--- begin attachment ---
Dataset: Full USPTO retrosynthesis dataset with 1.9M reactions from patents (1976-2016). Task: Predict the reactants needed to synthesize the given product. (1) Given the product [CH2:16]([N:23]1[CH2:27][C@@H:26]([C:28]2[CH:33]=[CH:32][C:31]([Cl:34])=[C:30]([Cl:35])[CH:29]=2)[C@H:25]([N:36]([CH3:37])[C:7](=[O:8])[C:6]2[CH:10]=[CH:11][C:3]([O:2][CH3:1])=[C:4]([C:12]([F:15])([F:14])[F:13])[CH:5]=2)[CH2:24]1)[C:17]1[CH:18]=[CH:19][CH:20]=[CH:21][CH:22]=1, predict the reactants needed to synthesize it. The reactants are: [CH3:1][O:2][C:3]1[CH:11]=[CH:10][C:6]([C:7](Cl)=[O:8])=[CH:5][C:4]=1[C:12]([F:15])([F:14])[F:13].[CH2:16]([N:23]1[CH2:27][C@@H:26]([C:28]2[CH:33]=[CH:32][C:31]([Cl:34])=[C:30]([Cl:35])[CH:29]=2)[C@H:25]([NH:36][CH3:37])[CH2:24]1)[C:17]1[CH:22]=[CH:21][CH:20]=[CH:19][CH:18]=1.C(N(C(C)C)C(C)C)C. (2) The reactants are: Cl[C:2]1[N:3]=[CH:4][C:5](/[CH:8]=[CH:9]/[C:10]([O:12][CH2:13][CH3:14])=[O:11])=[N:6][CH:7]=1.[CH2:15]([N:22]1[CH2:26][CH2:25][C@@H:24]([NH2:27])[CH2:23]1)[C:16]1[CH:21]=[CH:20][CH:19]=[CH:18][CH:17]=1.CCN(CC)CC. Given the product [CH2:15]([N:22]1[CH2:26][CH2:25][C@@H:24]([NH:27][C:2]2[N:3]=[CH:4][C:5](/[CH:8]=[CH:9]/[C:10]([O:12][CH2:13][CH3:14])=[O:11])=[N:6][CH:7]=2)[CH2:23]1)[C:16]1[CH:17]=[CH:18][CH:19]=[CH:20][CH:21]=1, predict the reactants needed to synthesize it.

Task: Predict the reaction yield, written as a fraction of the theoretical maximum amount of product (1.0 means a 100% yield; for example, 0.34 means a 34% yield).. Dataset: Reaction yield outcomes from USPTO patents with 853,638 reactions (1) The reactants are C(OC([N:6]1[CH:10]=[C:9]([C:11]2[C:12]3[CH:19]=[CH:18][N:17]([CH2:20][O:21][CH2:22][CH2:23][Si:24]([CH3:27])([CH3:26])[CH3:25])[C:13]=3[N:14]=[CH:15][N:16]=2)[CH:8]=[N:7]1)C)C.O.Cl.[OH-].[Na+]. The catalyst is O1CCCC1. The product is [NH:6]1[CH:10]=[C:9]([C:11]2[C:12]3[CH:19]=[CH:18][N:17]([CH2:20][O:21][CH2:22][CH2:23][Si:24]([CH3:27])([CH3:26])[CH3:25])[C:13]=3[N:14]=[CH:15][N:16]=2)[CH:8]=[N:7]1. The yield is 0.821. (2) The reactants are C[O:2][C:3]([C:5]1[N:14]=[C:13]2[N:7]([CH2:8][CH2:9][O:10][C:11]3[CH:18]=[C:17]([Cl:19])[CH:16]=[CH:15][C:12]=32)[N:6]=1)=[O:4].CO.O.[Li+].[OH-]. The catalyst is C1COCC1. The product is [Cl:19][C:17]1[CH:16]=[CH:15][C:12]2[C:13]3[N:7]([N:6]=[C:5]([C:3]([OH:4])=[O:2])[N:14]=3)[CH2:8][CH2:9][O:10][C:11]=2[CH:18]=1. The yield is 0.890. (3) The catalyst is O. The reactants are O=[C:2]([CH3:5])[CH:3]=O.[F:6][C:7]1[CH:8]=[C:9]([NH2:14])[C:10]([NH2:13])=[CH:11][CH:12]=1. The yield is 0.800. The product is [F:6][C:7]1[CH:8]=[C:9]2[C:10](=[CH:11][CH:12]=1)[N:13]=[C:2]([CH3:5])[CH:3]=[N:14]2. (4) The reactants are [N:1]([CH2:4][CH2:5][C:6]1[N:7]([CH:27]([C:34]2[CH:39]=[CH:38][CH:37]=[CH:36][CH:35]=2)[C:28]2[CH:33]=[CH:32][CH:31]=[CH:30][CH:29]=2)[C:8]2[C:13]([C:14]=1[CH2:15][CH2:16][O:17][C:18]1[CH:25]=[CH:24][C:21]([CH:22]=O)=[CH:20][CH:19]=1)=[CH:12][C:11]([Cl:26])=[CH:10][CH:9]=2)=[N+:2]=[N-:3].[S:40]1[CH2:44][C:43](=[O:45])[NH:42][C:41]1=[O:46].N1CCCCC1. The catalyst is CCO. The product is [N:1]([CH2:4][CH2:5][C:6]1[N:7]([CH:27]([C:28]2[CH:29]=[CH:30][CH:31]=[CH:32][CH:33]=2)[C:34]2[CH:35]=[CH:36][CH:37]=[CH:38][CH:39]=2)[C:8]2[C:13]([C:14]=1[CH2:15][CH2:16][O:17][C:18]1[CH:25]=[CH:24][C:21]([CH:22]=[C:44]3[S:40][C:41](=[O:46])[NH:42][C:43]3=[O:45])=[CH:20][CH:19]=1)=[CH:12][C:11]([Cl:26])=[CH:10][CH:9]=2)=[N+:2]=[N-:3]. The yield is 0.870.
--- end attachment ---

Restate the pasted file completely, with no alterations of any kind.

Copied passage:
Dataset: Full USPTO retrosynthesis dataset with 1.9M reactions from patents (1976-2016). Task: Predict the reactants needed to synthesize the given product. (1) Given the product [CH2:16]([N:23]1[CH2:27][C@@H:26]([C:28]2[CH:33]=[CH:32][C:31]([Cl:34])=[C:30]([Cl:35])[CH:29]=2)[C@H:25]([N:36]([CH3:37])[C:7](=[O:8])[C:6]2[CH:10]=[CH:11][C:3]([O:2][CH3:1])=[C:4]([C:12]([F:15])([F:14])[F:13])[CH:5]=2)[CH2:24]1)[C:17]1[CH:18]=[CH:19][CH:20]=[CH:21][CH:22]=1, predict the reactants needed to synthesize it. The reactants are: [CH3:1][O:2][C:3]1[CH:11]=[CH:10][C:6]([C:7](Cl)=[O:8])=[CH:5][C:4]=1[C:12]([F:15])([F:14])[F:13].[CH2:16]([N:23]1[CH2:27][C@@H:26]([C:28]2[CH:33]=[CH:32][C:31]([Cl:34])=[C:30]([Cl:35])[CH:29]=2)[C@H:25]([NH:36][CH3:37])[CH2:24]1)[C:17]1[CH:22]=[CH:21][CH:20]=[CH:19][CH:18]=1.C(N(C(C)C)C(C)C)C. (2) The reactants are: Cl[C:2]1[N:3]=[CH:4][C:5](/[CH:8]=[CH:9]/[C:10]([O:12][CH2:13][CH3:14])=[O:11])=[N:6][CH:7]=1.[CH2:15]([N:22]1[CH2:26][CH2:25][C@@H:24]([NH2:27])[CH2:23]1)[C:16]1[CH:21]=[CH:20][CH:19]=[CH:18][CH:17]=1.CCN(CC)CC. Given the product [CH2:15]([N:22]1[CH2:26][CH2:25][C@@H:24]([NH:27][C:2]2[N:3]=[CH:4][C:5](/[CH:8]=[CH:9]/[C:10]([O:12][CH2:13][CH3:14])=[O:11])=[N:6][CH:7]=2)[CH2:23]1)[C:16]1[CH:17]=[CH:18][CH:19]=[CH:20][CH:21]=1, predict the reactants needed to synthesize it.

Task: Predict the reaction yield, written as a fraction of the theoretical maximum amount of product (1.0 means a 100% yield; for example, 0.34 means a 34% yield).. Dataset: Reaction yield outcomes from USPTO patents with 853,638 reactions (1) The reactants are C(OC([N:6]1[CH:10]=[C:9]([C:11]2[C:12]3[CH:19]=[CH:18][N:17]([CH2:20][O:21][CH2:22][CH2:23][Si:24]([CH3:27])([CH3:26])[CH3:25])[C:13]=3[N:14]=[CH:15][N:16]=2)[CH:8]=[N:7]1)C)C.O.Cl.[OH-].[Na+]. The catalyst is O1CCCC1. The product is [NH:6]1[CH:10]=[C:9]([C:11]2[C:12]3[CH:19]=[CH:18][N:17]([CH2:20][O:21][CH2:22][CH2:23][Si:24]([CH3:27])([CH3:26])[CH3:25])[C:13]=3[N:14]=[CH:15][N:16]=2)[CH:8]=[N:7]1. The yield is 0.821. (2) The reactants are C[O:2][C:3]([C:5]1[N:14]=[C:13]2[N:7]([CH2:8][CH2:9][O:10][C:11]3[CH:18]=[C:17]([Cl:19])[CH:16]=[CH:15][C:12]=32)[N:6]=1)=[O:4].CO.O.[Li+].[OH-]. The catalyst is C1COCC1. The product is [Cl:19][C:17]1[CH:16]=[CH:15][C:12]2[C:13]3[N:7]([N:6]=[C:5]([C:3]([OH:4])=[O:2])[N:14]=3)[CH2:8][CH2:9][O:10][C:11]=2[CH:18]=1. The yield is 0.890. (3) The catalyst is O. The reactants are O=[C:2]([CH3:5])[CH:3]=O.[F:6][C:7]1[CH:8]=[C:9]([NH2:14])[C:10]([NH2:13])=[CH:11][CH:12]=1. The yield is 0.800. The product is [F:6][C:7]1[CH:8]=[C:9]2[C:10](=[CH:11][CH:12]=1)[N:13]=[C:2]([CH3:5])[CH:3]=[N:14]2. (4) The reactants are [N:1]([CH2:4][CH2:5][C:6]1[N:7]([CH:27]([C:34]2[CH:39]=[CH:38][CH:37]=[CH:36][CH:35]=2)[C:28]2[CH:33]=[CH:32][CH:31]=[CH:30][CH:29]=2)[C:8]2[C:13]([C:14]=1[CH2:15][CH2:16][O:17][C:18]1[CH:25]=[CH:24][C:21]([CH:22]=O)=[CH:20][CH:19]=1)=[CH:12][C:11]([Cl:26])=[CH:10][CH:9]=2)=[N+:2]=[N-:3].[S:40]1[CH2:44][C:43](=[O:45])[NH:42][C:41]1=[O:46].N1CCCCC1. The catalyst is CCO. The product is [N:1]([CH2:4][CH2:5][C:6]1[N:7]([CH:27]([C:28]2[CH:29]=[CH:30][CH:31]=[CH:32][CH:33]=2)[C:34]2[CH:35]=[CH:36][CH:37]=[CH:38][CH:39]=2)[C:8]2[C:13]([C:14]=1[CH2:15][CH2:16][O:17][C:18]1[CH:25]=[CH:24][C:21]([CH:22]=[C:44]3[S:40][C:41](=[O:46])[NH:42][C:43]3=[O:45])=[CH:20][CH:19]=1)=[CH:12][C:11]([Cl:26])=[CH:10][CH:9]=2)=[N+:2]=[N-:3]. The yield is 0.870.